11 de julho de 2011


A tese de  Marcelo Rebelo de Sousa de Portugal de ter sido usado como carambola para passar um aviso à União Europeia quanto ao modo como irá resolver o problema grego, tem todo o sentido: “Portugal foi atacado para atacar a Grécia” | Económico.

No entretanto, não me apercebi que, quando me referia aqui à Itália nestes termos: "....e isso poderá explicar em parte, porque, apesar da má saúde dos seus indicadores, ter passado ao lado, pelo menos até agora, da má vontade dos "mercados"", esse período de graça já tinha terminado.

Quanto ao momento europeu, gostei desta nota:

ALL along, it has been clear that sovereign-debt troubles in Greece, Ireland, and Portugal were primarily a political challenge, rather than an economic challenge, for the euro zone as a whole. Insolvency was and remains a serious issue for these smaller peripheral economies, but because they're small there was no question of Europe's ability to handle the mess, only a question of how costs might be shared.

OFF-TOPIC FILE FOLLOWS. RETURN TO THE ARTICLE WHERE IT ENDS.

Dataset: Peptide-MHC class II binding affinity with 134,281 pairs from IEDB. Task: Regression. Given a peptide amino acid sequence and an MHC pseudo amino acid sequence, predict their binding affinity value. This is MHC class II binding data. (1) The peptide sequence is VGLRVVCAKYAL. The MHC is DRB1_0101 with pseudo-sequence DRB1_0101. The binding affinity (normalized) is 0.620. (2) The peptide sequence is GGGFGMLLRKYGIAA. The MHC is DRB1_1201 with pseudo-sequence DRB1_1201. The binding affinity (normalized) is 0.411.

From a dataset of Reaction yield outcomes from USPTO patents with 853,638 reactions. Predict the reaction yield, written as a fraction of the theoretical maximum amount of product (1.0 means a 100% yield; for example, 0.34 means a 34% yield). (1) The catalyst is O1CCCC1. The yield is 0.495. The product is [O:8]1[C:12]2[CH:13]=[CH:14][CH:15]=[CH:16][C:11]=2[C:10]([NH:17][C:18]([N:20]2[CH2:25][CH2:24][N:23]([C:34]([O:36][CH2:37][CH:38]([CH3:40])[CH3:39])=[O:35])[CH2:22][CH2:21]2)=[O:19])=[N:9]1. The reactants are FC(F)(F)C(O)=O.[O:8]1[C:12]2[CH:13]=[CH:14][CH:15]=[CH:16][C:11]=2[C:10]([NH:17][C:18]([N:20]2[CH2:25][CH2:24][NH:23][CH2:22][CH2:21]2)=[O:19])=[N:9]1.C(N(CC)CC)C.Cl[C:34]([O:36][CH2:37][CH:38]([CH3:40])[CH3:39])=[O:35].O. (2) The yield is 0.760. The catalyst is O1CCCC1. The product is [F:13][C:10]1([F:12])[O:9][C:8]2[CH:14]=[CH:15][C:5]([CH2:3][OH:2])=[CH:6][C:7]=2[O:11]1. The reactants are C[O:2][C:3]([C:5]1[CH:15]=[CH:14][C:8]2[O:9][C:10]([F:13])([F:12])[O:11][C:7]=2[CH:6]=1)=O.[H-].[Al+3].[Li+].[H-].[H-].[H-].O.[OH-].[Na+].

There was a risk, however, that a badly mismanaged effort to deal with the debt mess in these small countries could shake market confidence in the debt of other and larger economies, most notably Spain and Italy. If Spain were plunged into a Greek-like situation, the fiscal math of the crisis would suddenly grow much more difficult. And should Italy fall into serious trouble. As a Schumpeter post from Friday put it:
If Spain has long been considered too big to fail, then a full-blown Italian debt crisis would be cataclysmic. The country’s bond market is the third-largest in the world, after America’s and Japan’s. That has been seen as a source of a comfort: bond investors find it hard to avoid a market that big and liquid. But it is also a source of widespread financial infection.

That post goes on to make a critical point: sovereign and bank exposures to Italian debt are far larger than are exposures to the debts of any other troubled country. If there have been fears that a Greek default might require a new round of bank recapitalisations, well, one shudders to think of the impact on banks of an Italian restructuring. [....]

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